Today`s an important day in my life; it`s my 85th birthday. One thing I`m not going to do today is celebrate. A wild celebration may be a little too much for my heart. But I am about to make an important announcement.
My column on Dec. 31 is going to be my last. After more than nine years of pounding out a column each week – plus many extra ones – I`m hanging up my keyboard – at least for writing opinion columns.
I`m going to miss the weekly challenge of writing a column; I`m going to miss the weekly visit with the staff; I`m going to miss your letters and calls. There`s still a little printer`s ink in my blood. But I will survive, or at least I hope I will survive.
Why am I stepping down? There are a lot of reasons why I`m giving up a job I`ve thoroughly enjoyed; a job that enabled me to talk about many subjects; and a job in which I have amused, enlightened and infuriated many friends.
Age does take a toll. Everything takes longer these days, even the drive from Oberlin to Elyria. So giving up the column will give me more time for the other activities, which also are taking longer.
Some readers have told me that I am at my best. What better time to take a bow and leave the stage than when you`re at your best? Besides, I want to leave before I reach my “use by” date.
I am amazed when I reflect on the advances I`ve seen in 85 years. When I was 4 years old, we moved into a newly built house that still had gas jets in case the electricity failed. We didn`t have a refrigerator, we had an icebox. Our first radio was a Stromberg Carlson. I used to walk through swampy open fields to North Beach Airport in New York to see airplanes with pontoons land on water.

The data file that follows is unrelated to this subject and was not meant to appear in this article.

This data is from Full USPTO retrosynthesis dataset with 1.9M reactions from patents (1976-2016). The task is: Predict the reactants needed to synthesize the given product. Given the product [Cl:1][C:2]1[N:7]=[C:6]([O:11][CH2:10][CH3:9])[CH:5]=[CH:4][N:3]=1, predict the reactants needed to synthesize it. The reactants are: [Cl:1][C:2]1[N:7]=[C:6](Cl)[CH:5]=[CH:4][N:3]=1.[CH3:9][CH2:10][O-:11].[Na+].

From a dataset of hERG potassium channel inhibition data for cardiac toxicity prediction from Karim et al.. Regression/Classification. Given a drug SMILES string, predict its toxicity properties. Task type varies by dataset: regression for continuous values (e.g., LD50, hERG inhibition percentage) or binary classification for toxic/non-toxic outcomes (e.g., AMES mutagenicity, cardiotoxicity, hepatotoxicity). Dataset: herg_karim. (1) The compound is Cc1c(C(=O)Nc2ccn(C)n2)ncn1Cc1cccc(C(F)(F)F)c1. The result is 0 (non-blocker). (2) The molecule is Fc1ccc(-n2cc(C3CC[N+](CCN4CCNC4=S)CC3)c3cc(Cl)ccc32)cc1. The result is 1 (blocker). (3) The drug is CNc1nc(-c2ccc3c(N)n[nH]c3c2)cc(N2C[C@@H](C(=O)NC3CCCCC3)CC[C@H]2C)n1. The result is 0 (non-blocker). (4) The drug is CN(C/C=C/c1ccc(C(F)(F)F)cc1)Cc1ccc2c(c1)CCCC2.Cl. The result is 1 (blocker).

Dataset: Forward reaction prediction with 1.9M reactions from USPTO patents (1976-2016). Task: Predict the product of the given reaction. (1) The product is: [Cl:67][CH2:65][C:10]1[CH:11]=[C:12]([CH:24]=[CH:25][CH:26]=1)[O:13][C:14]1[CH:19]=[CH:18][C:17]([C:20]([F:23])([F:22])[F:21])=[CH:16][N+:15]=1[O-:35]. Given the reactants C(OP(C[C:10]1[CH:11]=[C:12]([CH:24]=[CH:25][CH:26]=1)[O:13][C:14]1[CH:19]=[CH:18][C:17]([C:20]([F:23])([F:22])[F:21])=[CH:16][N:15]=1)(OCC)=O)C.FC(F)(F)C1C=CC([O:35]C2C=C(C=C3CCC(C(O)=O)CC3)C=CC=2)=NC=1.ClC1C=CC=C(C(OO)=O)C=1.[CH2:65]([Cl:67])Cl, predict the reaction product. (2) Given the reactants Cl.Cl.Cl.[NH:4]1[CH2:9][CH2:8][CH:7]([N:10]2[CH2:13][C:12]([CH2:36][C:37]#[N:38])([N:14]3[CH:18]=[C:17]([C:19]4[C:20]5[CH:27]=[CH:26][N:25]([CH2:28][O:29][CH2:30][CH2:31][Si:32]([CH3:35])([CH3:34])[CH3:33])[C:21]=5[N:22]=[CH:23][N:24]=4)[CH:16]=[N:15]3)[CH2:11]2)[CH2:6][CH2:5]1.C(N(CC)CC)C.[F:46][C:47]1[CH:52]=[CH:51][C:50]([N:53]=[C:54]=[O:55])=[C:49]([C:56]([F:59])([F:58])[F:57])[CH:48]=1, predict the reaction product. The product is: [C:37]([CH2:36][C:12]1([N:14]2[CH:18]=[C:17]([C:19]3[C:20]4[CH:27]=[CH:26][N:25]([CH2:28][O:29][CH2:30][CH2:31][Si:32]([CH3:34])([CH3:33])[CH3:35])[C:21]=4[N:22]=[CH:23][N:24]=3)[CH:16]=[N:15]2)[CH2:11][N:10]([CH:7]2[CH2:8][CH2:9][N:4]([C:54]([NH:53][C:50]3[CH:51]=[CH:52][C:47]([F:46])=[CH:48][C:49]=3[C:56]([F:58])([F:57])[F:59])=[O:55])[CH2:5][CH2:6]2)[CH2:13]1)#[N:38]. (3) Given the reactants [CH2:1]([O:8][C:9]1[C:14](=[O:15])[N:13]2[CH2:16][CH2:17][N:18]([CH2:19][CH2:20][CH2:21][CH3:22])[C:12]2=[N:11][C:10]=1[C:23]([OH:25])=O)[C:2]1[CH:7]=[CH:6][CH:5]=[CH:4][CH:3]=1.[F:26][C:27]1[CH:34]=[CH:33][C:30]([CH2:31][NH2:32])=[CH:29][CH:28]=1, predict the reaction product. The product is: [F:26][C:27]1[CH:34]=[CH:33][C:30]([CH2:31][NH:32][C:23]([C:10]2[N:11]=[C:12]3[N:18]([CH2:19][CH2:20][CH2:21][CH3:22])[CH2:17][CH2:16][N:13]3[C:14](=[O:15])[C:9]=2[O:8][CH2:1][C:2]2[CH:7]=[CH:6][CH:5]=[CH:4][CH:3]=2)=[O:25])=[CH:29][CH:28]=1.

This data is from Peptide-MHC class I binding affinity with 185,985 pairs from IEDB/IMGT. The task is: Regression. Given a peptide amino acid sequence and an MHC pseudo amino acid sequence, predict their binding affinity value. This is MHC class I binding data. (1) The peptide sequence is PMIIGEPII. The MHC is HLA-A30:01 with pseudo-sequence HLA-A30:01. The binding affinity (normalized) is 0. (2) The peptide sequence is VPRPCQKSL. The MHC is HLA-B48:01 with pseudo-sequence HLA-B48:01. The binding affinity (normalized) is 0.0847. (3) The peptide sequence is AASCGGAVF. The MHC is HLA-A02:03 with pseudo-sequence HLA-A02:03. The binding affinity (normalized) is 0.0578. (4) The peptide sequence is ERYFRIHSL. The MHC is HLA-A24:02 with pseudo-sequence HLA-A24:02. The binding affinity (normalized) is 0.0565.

That airport is now LaGuardia.
My first flight across the country during World War II took more than 12 hours. The curtains on the plane were closed when we flew over Los Alamos, where the atomic bomb was being developed. I was overjoyed when the Salk vaccine was developed, and I no longer had to worry about my children developing polio. At that time, I worked for a company that built typewriters; we also started building computers – which used vacuum tubes. I`m alive today only because of medical advancements in the past 10 years. I could spend hours telling of the changes I`ve seen in my 85 years – from my mother washing diapers by hand to a diaper service to disposable diapers.
The rate at which new products are coming to market has accelerated. Fifteen years ago, a young computer engineer told me that the future was not in computers but in the telephone. How right he was!
Today, there are cell phones that can perform functions that a computer cannot. My son was recently traveling on a train in China and sent me an e-mail with a picture through his Blackberry.
These advances are beyond my comprehension. So I want to spend what little time I have left mastering my computer, my personal digital assistant (PDA), and my new camcorder camera that takes movies and pictures and downloads directly to my TV or computer. Maybe I`ll get one of those newfangled cell phones that do everything but reproduce.
I`m equally overwhelmed with the social changes that have taken place in my lifetime, but I`ll comment on them in a later column. For now, I want to move into the scientific 21st century before I have to leave it.
Many thanks to you for your support and criticism these past nine years. I will miss my weekly meetings with you.
By the way, you may not be completely rid of me.Â Andy Young, the editor, has graciously agreed to consider a column from me on a now-and-then basis.